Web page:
Touching The Limits Of Knowledge

Cosmology and our View of the World


Evolution of Life

Nathan Battey


Summary by Matthew Graef

How did Life Evolve?


P. Shaver "Cosmic Heritage" Ch. 12, 13
R. Holmes III. "Three Big Bangs", p. 48-56

Nathan Battey led the first class discussion after spring break. It covered, as Nathan put it, “everything that happened since we don’t know what happened” – that is to say, the story of life after it first developed. He started the discussion by asking the class a question: what exactly is evolution?

Joshua Skersey first answered, stating that to him, evolution was the morphing of life. Life evolves when it changes and picks up useful traits. Justin Ykema offered an answer from a more philosophical point of view. He claimed that evolution was the reduction of evil, which he later clarified by adding that evil was the presence of negative effects, so-called ‘natural evil’.

This viewpoint was quickly challenged by much of the class. Professor deVries was uncomfortable with the definition, saying that the word ‘evil’ implied a value statement. Others cited examples of things that, on the surface, might seem evil but really aid in evolution. One such example was that of a forest fire, without which some kinds of pinecones cannot grow. The class teetered on the edge of a full-blown discussion of the nature of evil until the student withdrew his definition of evolution.

Nathan then proceeded to discuss various theories of evolution, from its earliest roots up to modern day theories. The group discussed the theories of Lamarck, as well as traditional Judeo-Christian ideas, and the modern take of Intelligent Design. With the exception of Lamarck, all of these were shown to be at odds with the current idea of natural selection, in that none of the theories held that species changed over time. It was discussed that some of the ideas of Lamarck (e.g. that actions or events during a creature’s lifetime can cause changes that are passed to its offspring) are now understood to have some merit. In particular, the field of epigenetics finds that genes can change the way they are expressed due to external influences, and that the change in expression can have immediate effects on future offspring. It was discussed that these are still relatively new findings and should be taken with a grain of salt.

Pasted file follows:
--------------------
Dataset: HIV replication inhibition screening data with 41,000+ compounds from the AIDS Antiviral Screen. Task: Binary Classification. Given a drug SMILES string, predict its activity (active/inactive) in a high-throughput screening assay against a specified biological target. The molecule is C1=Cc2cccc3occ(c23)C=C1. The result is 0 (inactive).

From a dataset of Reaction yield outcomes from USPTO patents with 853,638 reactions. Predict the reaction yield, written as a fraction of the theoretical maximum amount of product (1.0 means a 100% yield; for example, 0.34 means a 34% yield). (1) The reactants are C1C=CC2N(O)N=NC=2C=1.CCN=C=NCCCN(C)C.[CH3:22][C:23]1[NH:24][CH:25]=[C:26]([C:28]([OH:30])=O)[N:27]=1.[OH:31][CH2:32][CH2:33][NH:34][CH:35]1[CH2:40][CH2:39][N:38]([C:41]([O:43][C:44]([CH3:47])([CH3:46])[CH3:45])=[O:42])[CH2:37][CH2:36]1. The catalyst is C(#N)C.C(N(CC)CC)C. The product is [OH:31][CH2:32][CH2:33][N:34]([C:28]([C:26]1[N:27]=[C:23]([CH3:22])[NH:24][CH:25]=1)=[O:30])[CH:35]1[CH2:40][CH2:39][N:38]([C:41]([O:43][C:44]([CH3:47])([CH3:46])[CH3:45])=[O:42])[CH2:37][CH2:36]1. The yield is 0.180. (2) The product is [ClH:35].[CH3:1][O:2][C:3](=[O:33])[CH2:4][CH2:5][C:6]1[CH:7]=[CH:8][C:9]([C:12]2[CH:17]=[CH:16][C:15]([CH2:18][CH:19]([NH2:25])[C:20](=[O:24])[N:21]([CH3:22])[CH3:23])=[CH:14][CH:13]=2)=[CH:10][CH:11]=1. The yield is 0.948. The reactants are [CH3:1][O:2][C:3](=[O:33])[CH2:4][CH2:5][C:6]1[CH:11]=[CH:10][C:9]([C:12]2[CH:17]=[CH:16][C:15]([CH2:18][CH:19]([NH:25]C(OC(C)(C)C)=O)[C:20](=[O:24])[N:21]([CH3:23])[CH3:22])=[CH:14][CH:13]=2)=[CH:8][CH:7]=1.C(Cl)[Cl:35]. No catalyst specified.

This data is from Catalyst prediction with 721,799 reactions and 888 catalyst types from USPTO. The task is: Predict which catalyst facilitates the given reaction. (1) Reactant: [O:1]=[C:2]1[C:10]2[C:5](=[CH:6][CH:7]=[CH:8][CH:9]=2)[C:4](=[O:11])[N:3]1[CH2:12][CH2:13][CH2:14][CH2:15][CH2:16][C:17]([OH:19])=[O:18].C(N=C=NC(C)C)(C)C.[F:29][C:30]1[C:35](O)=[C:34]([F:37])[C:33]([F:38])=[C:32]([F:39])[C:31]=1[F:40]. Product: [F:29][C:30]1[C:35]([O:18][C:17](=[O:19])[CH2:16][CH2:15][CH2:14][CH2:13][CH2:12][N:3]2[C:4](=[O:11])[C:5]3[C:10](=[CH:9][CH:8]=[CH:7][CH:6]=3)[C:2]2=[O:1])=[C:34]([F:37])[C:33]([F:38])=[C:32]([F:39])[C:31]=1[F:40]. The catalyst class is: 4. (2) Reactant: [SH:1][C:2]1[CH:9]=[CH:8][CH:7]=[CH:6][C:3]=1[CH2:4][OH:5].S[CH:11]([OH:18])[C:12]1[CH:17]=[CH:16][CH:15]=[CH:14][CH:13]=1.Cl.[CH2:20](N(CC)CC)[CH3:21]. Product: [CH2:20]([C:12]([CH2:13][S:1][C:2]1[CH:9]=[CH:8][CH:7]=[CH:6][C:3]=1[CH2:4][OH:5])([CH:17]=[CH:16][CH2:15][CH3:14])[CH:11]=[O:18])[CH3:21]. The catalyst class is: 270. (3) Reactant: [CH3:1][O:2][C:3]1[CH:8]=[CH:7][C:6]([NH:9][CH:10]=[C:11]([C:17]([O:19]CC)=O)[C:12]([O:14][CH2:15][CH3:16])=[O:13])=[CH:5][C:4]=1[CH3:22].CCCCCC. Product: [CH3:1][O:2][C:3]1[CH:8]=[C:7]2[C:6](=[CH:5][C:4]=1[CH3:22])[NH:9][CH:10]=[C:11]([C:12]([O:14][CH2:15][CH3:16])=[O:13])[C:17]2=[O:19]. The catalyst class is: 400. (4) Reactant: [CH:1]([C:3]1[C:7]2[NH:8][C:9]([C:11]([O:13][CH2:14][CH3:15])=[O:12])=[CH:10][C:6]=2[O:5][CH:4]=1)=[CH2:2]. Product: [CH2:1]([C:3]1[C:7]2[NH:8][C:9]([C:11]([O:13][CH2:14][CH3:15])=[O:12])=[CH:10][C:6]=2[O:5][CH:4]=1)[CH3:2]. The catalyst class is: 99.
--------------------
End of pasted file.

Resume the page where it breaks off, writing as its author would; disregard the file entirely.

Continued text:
The discussion then turned to the generally canonical interpretation of natural selection, the so-called modern synthesis. At its core, the theory of natural selection says that the strong will live while the weak will die. This is buttressed by caveats regarding natural pressures, such as natural disasters, and ‘neutral selection’, in which random mutations that do not directly influence fitness are responsible for much of the evolution of a species.  The modern synthesis also identifies DNA as the mechanism behind inheritance, and that evolution acts upon DNA. This theory holds that evolution is something that acts upon populations, but not on individuals.

At this point, the class reengaged in a discussion of epigenetics. In particular, the topic itself was defined as the study of how genes are expressed, and how this process may appear Lamarckian. Some of these changes include how immunity to certain diseases can be passed from a mother to a child. Another example is how certain enzymes in insects will respond to an insecticide. Even if the enzymes (and the production thereof) are expressed at low levels, their use in combatting the insecticide will increase their rate of production. Because this section of the insect’s DNA is being accessed more, this section of its genome is more susceptible to mutation. In this way, Lamarckian methods are playing a role in the evolution of a species.